Sandy: Five Years Later - Mitigating the fuel issue

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The gasoline supply on Long Island was dire after Superstorm Sandy swept across the region in 2012, and News 12 Long Island is taking a look at what has been done in the interim to keep the gas flowing.

About 1,100, or more than 65 percent, of gas stations on the Island were out of commission after the storm. They either had no fuel or no power to pump that fuel.

In the months after Sandy, Gov. Andrew Cuomo created Fuel NY, a program designed to help gas stations quickly recover after storms. Fuel NY identified 347 critical gas stations on the Island and provided them with grants to install electric transfer switches, which allow a station to easily power its pumps from a portable generator.

The state says up to 250 portable generators could be sent to gas stations in the New York area, including Long Island, in the event of a storm. And by the end of next year, more than 100 permanent generators are expected to be constructed at other Long Island gas stations.

But even if the stations have power, will there be enough gas to pump?

Most of Long Island's gasoline passes through the Lawrence Fuel Terminal. Cliff Hochhauser says it took four days for the terminal to get running after Sandy hit. Since then, the terminal and others have storm-hardened parts of their facilities by elevating equipment and pumps above flood levels. And like the gas stations, the fuel terminals will get emergency generators, if needed.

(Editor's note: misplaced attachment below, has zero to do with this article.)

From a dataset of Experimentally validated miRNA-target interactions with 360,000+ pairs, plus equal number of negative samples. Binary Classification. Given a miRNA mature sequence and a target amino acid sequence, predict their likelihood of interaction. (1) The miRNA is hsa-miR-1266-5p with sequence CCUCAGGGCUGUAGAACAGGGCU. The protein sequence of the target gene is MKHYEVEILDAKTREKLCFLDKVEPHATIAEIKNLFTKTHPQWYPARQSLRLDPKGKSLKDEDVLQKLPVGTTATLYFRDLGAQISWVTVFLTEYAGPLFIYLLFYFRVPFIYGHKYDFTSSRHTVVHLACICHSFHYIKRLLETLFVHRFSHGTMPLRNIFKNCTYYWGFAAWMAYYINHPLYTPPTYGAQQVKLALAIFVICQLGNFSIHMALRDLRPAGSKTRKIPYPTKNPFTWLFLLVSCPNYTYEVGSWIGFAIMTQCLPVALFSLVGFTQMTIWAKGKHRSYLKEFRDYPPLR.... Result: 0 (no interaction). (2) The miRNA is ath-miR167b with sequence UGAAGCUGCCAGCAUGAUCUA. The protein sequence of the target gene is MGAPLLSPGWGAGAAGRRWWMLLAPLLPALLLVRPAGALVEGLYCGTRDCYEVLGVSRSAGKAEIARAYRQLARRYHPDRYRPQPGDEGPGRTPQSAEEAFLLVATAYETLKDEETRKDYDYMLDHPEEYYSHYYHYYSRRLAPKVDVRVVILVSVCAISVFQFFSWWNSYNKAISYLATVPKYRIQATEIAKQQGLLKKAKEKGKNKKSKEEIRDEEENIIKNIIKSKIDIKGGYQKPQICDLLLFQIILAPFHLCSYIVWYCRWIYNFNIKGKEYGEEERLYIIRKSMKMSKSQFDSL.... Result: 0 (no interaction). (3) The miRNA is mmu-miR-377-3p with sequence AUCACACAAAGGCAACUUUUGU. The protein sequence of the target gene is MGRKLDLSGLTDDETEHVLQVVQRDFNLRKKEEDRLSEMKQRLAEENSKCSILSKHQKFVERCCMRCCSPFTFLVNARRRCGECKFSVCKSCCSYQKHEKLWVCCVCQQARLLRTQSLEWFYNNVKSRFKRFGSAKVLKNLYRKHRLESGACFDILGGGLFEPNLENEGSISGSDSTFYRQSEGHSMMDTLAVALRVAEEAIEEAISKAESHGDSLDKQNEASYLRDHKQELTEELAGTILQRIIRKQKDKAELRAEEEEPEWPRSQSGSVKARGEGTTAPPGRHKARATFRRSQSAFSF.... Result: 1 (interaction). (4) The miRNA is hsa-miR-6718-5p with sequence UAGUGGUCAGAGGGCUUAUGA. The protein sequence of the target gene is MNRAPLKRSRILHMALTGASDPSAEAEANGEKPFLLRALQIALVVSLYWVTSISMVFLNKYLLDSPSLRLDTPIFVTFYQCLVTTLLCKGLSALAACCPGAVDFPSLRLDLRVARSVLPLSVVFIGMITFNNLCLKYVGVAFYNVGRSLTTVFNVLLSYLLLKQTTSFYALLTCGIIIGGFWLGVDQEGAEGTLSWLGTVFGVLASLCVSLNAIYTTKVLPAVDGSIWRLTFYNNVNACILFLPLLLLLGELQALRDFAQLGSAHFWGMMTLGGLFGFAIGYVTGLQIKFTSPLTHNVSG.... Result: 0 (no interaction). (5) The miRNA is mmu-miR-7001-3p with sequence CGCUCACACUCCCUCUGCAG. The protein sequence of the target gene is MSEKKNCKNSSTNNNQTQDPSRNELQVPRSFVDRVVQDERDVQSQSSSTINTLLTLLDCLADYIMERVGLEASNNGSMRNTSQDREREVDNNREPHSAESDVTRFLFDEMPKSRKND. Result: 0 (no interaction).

Some critics have their doubts over whether the storm-hardening procedures are enough to protect infrastructure from another storm.

"We hope they have done something because this was the main point of vulnerability after the storm," says Robert Sinclair Jr., of AAA.

The American Petroleum Institute says it is pleased with the industry's storm response, saying, "The hardening of the U.S. energy network...has improved significantly since Hurricane Sandy through the use of new technologies, capital investments and redundancy."

Meanwhile, some experts say the region should think bigger, possibly building retractable storm surge barriers across harbor entry points similar to those in Europe.

Experts estimate that it could cost billions to build storm-hardening measures like flood gates around New York Harbor.

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